The farmer's mule had just balked in the road when the country doctor came by. The farmer asked the physician if he could give him something to start the mule. The doctor said he could, and, reaching down into his medicine case, gave the animal some powders. The mule switched his tail, tossed his head and started on a mad gallop down the road. The farmer looked first at the flying animal and then at the doctor.
"How much did that medicine cost, Doc?" he asked.
"Oh, about fifteen cents," said the physician.
"Well, give me a quarter's worth, quick!" And he swallowed it. "I've got to catch that mule."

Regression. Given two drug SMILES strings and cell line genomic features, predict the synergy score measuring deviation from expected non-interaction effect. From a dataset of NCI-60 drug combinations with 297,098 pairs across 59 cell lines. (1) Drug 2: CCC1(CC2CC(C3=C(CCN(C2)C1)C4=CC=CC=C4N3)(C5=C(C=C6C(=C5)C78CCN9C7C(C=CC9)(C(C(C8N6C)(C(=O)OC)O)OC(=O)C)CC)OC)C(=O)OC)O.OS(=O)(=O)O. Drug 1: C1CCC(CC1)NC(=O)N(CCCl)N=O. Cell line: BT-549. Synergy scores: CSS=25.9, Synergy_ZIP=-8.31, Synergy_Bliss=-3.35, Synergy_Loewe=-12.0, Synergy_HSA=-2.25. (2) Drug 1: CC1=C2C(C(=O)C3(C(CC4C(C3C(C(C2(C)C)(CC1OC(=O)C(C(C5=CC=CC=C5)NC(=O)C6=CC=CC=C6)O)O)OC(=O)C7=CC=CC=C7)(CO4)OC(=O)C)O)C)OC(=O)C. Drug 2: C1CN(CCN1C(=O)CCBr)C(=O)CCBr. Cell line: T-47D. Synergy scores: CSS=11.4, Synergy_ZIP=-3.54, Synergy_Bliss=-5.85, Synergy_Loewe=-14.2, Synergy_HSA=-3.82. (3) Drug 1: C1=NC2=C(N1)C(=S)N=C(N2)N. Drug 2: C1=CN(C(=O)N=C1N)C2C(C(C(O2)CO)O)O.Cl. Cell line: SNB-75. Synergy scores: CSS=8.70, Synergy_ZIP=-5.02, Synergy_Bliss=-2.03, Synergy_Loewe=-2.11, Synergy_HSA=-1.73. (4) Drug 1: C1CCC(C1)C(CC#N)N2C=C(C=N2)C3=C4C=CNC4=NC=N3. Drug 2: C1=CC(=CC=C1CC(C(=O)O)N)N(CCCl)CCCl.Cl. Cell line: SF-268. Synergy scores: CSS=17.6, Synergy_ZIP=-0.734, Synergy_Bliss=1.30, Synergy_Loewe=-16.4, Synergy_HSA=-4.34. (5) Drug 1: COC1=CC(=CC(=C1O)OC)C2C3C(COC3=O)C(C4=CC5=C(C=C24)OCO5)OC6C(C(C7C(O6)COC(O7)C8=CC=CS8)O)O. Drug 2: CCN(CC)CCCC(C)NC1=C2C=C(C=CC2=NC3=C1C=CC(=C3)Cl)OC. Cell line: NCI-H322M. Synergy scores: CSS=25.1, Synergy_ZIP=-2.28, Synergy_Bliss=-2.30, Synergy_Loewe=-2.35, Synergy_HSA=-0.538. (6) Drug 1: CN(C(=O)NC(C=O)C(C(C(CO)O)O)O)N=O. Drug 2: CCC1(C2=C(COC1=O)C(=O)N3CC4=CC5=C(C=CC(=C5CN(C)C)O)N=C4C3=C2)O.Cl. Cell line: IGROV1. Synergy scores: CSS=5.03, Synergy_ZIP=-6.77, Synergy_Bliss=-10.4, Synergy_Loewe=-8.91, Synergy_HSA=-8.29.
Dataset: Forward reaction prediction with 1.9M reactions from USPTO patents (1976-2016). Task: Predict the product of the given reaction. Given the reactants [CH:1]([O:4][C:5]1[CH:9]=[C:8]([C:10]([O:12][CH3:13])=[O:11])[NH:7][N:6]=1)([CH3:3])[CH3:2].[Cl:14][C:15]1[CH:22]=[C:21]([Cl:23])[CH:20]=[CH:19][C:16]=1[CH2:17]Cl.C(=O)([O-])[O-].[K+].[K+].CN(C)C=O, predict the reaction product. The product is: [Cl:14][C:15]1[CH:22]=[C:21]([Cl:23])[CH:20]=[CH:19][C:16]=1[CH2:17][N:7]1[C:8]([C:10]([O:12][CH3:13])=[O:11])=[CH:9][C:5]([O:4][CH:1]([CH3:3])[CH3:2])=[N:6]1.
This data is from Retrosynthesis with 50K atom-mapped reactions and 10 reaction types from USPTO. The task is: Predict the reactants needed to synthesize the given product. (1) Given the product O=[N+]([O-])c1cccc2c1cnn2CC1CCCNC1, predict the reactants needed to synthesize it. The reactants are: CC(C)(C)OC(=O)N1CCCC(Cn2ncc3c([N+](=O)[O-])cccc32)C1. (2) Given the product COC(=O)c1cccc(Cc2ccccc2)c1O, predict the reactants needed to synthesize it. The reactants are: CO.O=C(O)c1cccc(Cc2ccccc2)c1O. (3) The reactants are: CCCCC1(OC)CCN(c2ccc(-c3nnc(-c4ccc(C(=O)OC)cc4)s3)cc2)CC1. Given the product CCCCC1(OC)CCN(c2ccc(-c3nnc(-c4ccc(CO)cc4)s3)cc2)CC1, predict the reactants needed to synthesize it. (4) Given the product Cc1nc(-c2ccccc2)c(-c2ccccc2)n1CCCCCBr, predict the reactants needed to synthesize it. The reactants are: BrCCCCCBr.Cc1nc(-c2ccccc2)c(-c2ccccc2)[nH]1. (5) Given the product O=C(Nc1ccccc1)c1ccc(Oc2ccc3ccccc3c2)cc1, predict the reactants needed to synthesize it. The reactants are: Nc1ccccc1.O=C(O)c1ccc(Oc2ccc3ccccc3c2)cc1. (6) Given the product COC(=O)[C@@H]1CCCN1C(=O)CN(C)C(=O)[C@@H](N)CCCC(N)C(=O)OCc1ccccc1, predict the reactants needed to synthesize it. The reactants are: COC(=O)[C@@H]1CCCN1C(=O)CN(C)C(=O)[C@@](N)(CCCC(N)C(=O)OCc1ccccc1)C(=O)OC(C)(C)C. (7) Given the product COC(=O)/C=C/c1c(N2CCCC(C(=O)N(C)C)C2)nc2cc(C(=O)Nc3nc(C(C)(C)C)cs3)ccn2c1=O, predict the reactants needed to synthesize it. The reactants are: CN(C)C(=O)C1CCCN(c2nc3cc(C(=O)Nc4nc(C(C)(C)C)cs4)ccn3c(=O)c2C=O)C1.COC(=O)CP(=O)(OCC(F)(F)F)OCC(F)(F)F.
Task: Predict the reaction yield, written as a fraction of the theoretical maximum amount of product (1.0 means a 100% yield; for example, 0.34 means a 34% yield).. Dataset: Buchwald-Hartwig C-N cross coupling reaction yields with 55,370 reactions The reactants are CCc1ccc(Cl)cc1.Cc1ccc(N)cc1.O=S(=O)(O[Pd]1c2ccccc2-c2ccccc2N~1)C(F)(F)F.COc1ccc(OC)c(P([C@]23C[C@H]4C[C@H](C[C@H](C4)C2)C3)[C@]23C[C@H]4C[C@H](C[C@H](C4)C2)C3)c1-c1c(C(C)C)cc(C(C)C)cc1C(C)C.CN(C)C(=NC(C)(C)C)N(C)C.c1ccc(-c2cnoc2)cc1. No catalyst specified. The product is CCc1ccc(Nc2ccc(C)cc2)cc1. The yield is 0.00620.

"I hope you are following my instructions carefully, Sandy—the pills three times a day and a drop of whisky at bedtime."
"Weeel, sir, I may be a wee bit behind wi' the pills, but I'm about six weeks in front wi' the whusky."
Rarely has a double meaning turned with more deadly effect upon an innocent perpetrator than in an advertisement lately appearing in a western newspaper. He wrote: "Wanted—a gentleman to undertake the sale of a patent medicine. The advertiser guarantees it will be profitable to the undertaker."
I firmly believe that if the whole materia medico could be sunk to the bottom of the sea, it would be all the better for mankind and all the worse for the fishes.—O.W. Holmes.
A man's own observation, what he finds good of, and what he finds hurt of, is the best physic to preserve health.—Bacon.